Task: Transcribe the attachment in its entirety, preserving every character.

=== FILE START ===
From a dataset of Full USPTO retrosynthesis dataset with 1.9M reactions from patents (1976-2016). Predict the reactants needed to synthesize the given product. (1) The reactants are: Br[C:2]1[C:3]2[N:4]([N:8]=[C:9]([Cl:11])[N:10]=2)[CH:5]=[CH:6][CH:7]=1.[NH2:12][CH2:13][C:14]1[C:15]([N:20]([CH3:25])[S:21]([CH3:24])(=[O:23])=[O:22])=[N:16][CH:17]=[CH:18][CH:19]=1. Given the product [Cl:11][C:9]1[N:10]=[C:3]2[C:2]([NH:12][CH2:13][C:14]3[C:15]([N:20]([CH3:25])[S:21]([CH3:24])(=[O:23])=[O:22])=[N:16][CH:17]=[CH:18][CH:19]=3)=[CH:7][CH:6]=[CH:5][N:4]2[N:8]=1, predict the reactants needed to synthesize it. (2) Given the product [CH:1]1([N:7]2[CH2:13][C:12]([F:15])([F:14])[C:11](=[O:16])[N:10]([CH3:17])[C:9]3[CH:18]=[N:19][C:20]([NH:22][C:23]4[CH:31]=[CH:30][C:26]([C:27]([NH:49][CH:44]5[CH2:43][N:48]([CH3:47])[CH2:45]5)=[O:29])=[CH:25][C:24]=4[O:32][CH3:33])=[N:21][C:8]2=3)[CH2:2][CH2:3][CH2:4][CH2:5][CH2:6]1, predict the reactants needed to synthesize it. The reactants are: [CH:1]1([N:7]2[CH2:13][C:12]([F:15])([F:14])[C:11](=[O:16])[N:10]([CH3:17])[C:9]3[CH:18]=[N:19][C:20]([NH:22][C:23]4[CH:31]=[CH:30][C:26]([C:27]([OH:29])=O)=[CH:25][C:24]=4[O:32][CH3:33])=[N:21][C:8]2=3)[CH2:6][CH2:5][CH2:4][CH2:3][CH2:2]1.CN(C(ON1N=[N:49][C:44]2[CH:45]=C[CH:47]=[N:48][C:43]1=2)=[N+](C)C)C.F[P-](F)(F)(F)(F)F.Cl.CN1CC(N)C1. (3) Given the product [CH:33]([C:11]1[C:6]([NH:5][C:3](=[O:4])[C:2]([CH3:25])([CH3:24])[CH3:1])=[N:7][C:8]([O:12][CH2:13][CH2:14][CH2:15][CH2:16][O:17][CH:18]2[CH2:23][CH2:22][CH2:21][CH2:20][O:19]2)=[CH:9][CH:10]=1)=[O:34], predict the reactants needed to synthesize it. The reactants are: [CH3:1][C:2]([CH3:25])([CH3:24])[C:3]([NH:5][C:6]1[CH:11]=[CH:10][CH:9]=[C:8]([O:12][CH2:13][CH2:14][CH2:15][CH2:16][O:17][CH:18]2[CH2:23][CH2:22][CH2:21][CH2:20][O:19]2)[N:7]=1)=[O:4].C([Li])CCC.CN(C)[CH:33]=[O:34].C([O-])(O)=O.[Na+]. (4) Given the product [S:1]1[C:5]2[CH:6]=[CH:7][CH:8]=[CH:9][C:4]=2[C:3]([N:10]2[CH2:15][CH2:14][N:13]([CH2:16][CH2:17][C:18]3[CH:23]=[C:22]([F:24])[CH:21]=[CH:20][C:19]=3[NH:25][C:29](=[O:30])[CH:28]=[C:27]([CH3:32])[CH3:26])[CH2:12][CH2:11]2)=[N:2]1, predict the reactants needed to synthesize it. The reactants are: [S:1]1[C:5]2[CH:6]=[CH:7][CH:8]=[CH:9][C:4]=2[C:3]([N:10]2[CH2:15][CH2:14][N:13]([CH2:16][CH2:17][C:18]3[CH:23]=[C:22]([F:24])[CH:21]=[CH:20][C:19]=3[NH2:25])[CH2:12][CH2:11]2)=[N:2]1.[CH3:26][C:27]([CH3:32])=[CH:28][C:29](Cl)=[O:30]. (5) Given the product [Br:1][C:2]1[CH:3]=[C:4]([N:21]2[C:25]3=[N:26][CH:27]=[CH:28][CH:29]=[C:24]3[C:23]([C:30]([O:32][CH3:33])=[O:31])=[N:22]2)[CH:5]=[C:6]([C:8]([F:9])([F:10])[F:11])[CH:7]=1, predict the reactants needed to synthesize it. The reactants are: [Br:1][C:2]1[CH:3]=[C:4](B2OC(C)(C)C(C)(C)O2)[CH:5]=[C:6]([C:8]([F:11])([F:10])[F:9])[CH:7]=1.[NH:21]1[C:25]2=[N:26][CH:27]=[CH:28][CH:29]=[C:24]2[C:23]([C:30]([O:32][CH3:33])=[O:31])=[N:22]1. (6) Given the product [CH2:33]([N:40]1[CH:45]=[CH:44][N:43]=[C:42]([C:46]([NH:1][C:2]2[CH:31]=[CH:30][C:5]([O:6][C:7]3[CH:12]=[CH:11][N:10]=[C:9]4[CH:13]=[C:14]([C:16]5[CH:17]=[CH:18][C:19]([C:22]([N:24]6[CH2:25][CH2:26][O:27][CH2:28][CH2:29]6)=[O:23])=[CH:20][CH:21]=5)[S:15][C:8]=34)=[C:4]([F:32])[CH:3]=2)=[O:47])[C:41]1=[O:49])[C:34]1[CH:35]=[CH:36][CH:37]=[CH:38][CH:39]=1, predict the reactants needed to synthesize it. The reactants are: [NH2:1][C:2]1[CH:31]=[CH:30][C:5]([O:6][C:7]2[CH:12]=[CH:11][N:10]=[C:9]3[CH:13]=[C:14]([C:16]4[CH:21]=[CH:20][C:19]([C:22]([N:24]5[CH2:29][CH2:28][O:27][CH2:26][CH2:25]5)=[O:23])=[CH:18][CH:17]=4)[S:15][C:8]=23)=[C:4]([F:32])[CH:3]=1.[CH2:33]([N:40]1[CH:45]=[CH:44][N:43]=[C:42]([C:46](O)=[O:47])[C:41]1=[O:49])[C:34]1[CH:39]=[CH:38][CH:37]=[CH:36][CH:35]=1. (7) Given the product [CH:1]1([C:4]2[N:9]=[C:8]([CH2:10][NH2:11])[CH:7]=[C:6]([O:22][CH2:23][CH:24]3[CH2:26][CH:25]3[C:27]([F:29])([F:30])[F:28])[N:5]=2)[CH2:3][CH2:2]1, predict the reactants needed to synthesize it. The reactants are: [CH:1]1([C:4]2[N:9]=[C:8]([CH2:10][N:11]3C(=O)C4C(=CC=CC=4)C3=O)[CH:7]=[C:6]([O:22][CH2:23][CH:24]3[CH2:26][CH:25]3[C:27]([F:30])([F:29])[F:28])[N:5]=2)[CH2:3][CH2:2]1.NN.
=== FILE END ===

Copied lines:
From a dataset of Full USPTO retrosynthesis dataset with 1.9M reactions from patents (1976-2016). Predict the reactants needed to synthesize the given product. (1) The reactants are: Br[C:2]1[C:3]2[N:4]([N:8]=[C:9]([Cl:11])[N:10]=2)[CH:5]=[CH:6][CH:7]=1.[NH2:12][CH2:13][C:14]1[C:15]([N:20]([CH3:25])[S:21]([CH3:24])(=[O:23])=[O:22])=[N:16][CH:17]=[CH:18][CH:19]=1. Given the product [Cl:11][C:9]1[N:10]=[C:3]2[C:2]([NH:12][CH2:13][C:14]3[C:15]([N:20]([CH3:25])[S:21]([CH3:24])(=[O:23])=[O:22])=[N:16][CH:17]=[CH:18][CH:19]=3)=[CH:7][CH:6]=[CH:5][N:4]2[N:8]=1, predict the reactants needed to synthesize it. (2) Given the product [CH:1]1([N:7]2[CH2:13][C:12]([F:15])([F:14])[C:11](=[O:16])[N:10]([CH3:17])[C:9]3[CH:18]=[N:19][C:20]([NH:22][C:23]4[CH:31]=[CH:30][C:26]([C:27]([NH:49][CH:44]5[CH2:43][N:48]([CH3:47])[CH2:45]5)=[O:29])=[CH:25][C:24]=4[O:32][CH3:33])=[N:21][C:8]2=3)[CH2:2][CH2:3][CH2:4][CH2:5][CH2:6]1, predict the reactants needed to synthesize it. The reactants are: [CH:1]1([N:7]2[CH2:13][C:12]([F:15])([F:14])[C:11](=[O:16])[N:10]([CH3:17])[C:9]3[CH:18]=[N:19][C:20]([NH:22][C:23]4[CH:31]=[CH:30][C:26]([C:27]([OH:29])=O)=[CH:25][C:24]=4[O:32][CH3:33])=[N:21][C:8]2=3)[CH2:6][CH2:5][CH2:4][CH2:3][CH2:2]1.CN(C(ON1N=[N:49][C:44]2[CH:45]=C[CH:47]=[N:48][C:43]1=2)=[N+](C)C)C.F[P-](F)(F)(F)(F)F.Cl.CN1CC(N)C1. (3) Given the product [CH:33]([C:11]1[C:6]([NH:5][C:3](=[O:4])[C:2]([CH3:25])([CH3:24])[CH3:1])=[N:7][C:8]([O:12][CH2:13][CH2:14][CH2:15][CH2:16][O:17][CH:18]2[CH2:23][CH2:22][CH2:21][CH2:20][O:19]2)=[CH:9][CH:10]=1)=[O:34], predict the reactants needed to synthesize it. The reactants are: [CH3:1][C:2]([CH3:25])([CH3:24])[C:3]([NH:5][C:6]1[CH:11]=[CH:10][CH:9]=[C:8]([O:12][CH2:13][CH2:14][CH2:15][CH2:16][O:17][CH:18]2[CH2:23][CH2:22][CH2:21][CH2:20][O:19]2)[N:7]=1)=[O:4].C([Li])CCC.CN(C)[CH:33]=[O:34].C([O-])(O)=O.[Na+]. (4) Given the product [S:1]1[C:5]2[CH:6]=[CH:7][CH:8]=[CH:9][C:4]=2[C:3]([N:10]2[CH2:15][CH2:14][N:13]([CH2:16][CH2:17][C:18]3[CH:23]=[C:22]([F:24])[CH:21]=[CH:20][C:19]=3[NH:25][C:29](=[O:30])[CH:28]=[C:27]([CH3:32])[CH3:26])[CH2:12][CH2:11]2)=[N:2]1, predict the reactants needed to synthesize it. The reactants are: [S:1]1[C:5]2[CH:6]=[CH:7][CH:8]=[CH:9][C:4]=2[C:3]([N:10]2[CH2:15][CH2:14][N:13]([CH2:16][CH2:17][C:18]3[CH:23]=[C:22]([F:24])[CH:21]=[CH:20][C:19]=3[NH2:25])[CH2:12][CH2:11]2)=[N:2]1.[CH3:26][C:27]([CH3:32])=[CH:28][C:29](Cl)=[O:30]. (5) Given the product [Br:1][C:2]1[CH:3]=[C:4]([N:21]2[C:25]3=[N:26][CH:27]=[CH:28][CH:29]=[C:24]3[C:23]([C:30]([O:32][CH3:33])=[O:31])=[N:22]2)[CH:5]=[C:6]([C:8]([F:9])([F:10])[F:11])[CH:7]=1, predict the reactants needed to synthesize it. The reactants are: [Br:1][C:2]1[CH:3]=[C:4](B2OC(C)(C)C(C)(C)O2)[CH:5]=[C:6]([C:8]([F:11])([F:10])[F:9])[CH:7]=1.[NH:21]1[C:25]2=[N:26][CH:27]=[CH:28][CH:29]=[C:24]2[C:23]([C:30]([O:32][CH3:33])=[O:31])=[N:22]1. (6) Given the product [CH2:33]([N:40]1[CH:45]=[CH:44][N:43]=[C:42]([C:46]([NH:1][C:2]2[CH:31]=[CH:30][C:5]([O:6][C:7]3[CH:12]=[CH:11][N:10]=[C:9]4[CH:13]=[C:14]([C:16]5[CH:17]=[CH:18][C:19]([C:22]([N:24]6[CH2:25][CH2:26][O:27][CH2:28][CH2:29]6)=[O:23])=[CH:20][CH:21]=5)[S:15][C:8]=34)=[C:4]([F:32])[CH:3]=2)=[O:47])[C:41]1=[O:49])[C:34]1[CH:35]=[CH:36][CH:37]=[CH:38][CH:39]=1, predict the reactants needed to synthesize it. The reactants are: [NH2:1][C:2]1[CH:31]=[CH:30][C:5]([O:6][C:7]2[CH:12]=[CH:11][N:10]=[C:9]3[CH:13]=[C:14]([C:16]4[CH:21]=[CH:20][C:19]([C:22]([N:24]5[CH2:29][CH2:28][O:27][CH2:26][CH2:25]5)=[O:23])=[CH:18][CH:17]=4)[S:15][C:8]=23)=[C:4]([F:32])[CH:3]=1.[CH2:33]([N:40]1[CH:45]=[CH:44][N:43]=[C:42]([C:46](O)=[O:47])[C:41]1=[O:49])[C:34]1[CH:39]=[CH:38][CH:37]=[CH:36][CH:35]=1. (7) Given the product [CH:1]1([C:4]2[N:9]=[C:8]([CH2:10][NH2:11])[CH:7]=[C:6]([O:22][CH2:23][CH:24]3[CH2:26][CH:25]3[C:27]([F:29])([F:30])[F:28])[N:5]=2)[CH2:3][CH2:2]1, predict the reactants needed to synthesize it. The reactants are: [CH:1]1([C:4]2[N:9]=[C:8]([CH2:10][N:11]3C(=O)C4C(=CC=CC=4)C3=O)[CH:7]=[C:6]([O:22][CH2:23][CH:24]3[CH2:26][CH:25]3[C:27]([F:30])([F:29])[F:28])[N:5]=2)[CH2:3][CH2:2]1.NN.